1. ICHI THE KILLER (2001).
As a sadomasochistic yakuza enforcer named Kakihara searches for his missing boss, he stumbles across Ichi, a repressed and psychotic killer who may be able to inflict levels of pain that Kakihara has only dreamed of. Straight off the bat, if you have a weak stomach or are easily shocked, this may not be the film for you. This is as explicitly violent and extreme a film as you are ever likely to see. Then again, it is a Takashi Miike film so you should be expecting the worst. This has real cult status now. If you want real grit and a no-holds-barred rollercoaster, watch THIS! Good luck.
A former drug lord returns from prison determined to wipe out all his competition and distribute the profits of his operations to New York’s poor and lower classes in this stylish and ultra violent modern twist on Robin Hood. This film must just be a personal favourite of a select few (including me), as its average rating is surprisingly quite poor on IMDB. Nevertheless, this is Christopher Walken at his subtle, yet superb best. He is blistering as usual.
A crime lord ascends to power and becomes megalomaniacal while a maverick police detective vows to stop him. If you are expecting Wesley Snipes to steal this show, you’ll be in for a surprise. This film is 99% about Chris Rock’s performance. If there are any doubters as to his acting ability, I dare you to say that after watching New Jack City. He single-handedly dominates this picture with the best drug-induced performance I have ever seen.
A young Arab man is sent to a French prison where he becomes a mafia kingpin. It is difficult to know what foreign films are worth watching, especially when it comes to the crime genre, as Hollywood exhausts every possible storyline. I read up on A Prophet and it really was worth the 2 1/2 hour watch. Tahar Rahim (protagonist) is one to look out for in the future. To start off with, you don’t think he will last 5 minutes in this prison. Soon after, your opinion certainly changes. He becomes cool, calm and a person not to be fucked with.
A Puerto-Rican ex-con, just released from prison, pledges to stay away from drugs and violence despite the pressure around him, and to lead a better life. I can safely say this is currently and has been my favourite gangster film for some years now – not so much due to the storyline but rather the characters and performances of Pacino and Penn. We are talking here about two actors who are in the elite list of acting talents. Pacino is very collected, yet you know he can unleash his ferocious side at any time; Penn is untouchable in his lawyer-turns-aspiring-gangster role. He is the devil on your left shoulder.
A disillusioned assassin accepts one last hit in hopes of using his earnings to restore vision to a singer he accidentally blinded, only to be double-crossed by his boss. This is my first of two films in the John Woo/Chow Yun-Fat series. He may be the master of action. He doesn’t hold back as per usual. If you require a million bullets and a million squib effects, watch all of their collaborative films. You feel like you have been in the gun battles yourself.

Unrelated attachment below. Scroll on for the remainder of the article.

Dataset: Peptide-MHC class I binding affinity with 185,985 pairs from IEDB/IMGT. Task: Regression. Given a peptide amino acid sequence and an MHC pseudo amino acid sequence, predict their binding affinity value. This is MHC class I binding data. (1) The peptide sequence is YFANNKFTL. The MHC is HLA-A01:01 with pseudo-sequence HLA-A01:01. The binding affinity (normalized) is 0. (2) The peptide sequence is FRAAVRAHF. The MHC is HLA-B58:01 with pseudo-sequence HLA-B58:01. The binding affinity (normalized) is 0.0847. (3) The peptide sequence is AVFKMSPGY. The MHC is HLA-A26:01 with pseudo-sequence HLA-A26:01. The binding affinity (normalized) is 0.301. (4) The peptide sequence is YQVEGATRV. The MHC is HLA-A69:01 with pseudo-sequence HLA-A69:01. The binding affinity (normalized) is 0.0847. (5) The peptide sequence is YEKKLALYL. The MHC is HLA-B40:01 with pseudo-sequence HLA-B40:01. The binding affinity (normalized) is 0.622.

A tough-as-nails cop teams up with an undercover agent to shut down a sinister mobster and his crew. Need I say more than it being a John Woo/Chow Yun-Fat epic where over 100,000 rounds of ammunition are fired!
Saga of a group of childhood friends growing up in a Los Angeles ghetto. I still am yet to visit Los Angeles but I believe this is an area of some notoriety – “The Jungle”. By god, I don’t want to visit there but film portrayals I find fascinating, as I believe it really is that bad. Films, such as Menace 2 Society and Training Day, can’t be helping the area. Nevertheless, this film is powerful, dramatic and I’ve seen it maybe 50+ times. It is a must-see for any film buff wanting to gain knowledge of new culture.
A psychopathic criminal with a mother complex makes a daring break from prison and leads his old gang into a chemical plant payroll heist. Shortly after the plan takes place, events take a crazy turn. Without a doubt the oldest film on my list, this is the definition of a timeless classic. James Cagney is relentless and a true crime figure. He has the voice, the attitude, the salty wit and unlike the majority of actors today, he doesn’t have the all-American chiseled looks.
A loyal hotel manager/enforcer is asked by his crime boss to kill his girlfriend’s lover. Daring to defy him, his actions lead to terrible personal consequences and set in motion a cavalcade of blood, violence and mayhem. This is an absolute gem from the masterful yet diverse director, Jee-Woon Kim. Regarding the enforcer, Byung-Hun Lee, I see this guy, and I want to be this guy. He is the epitome of cool.
Written by Conley Low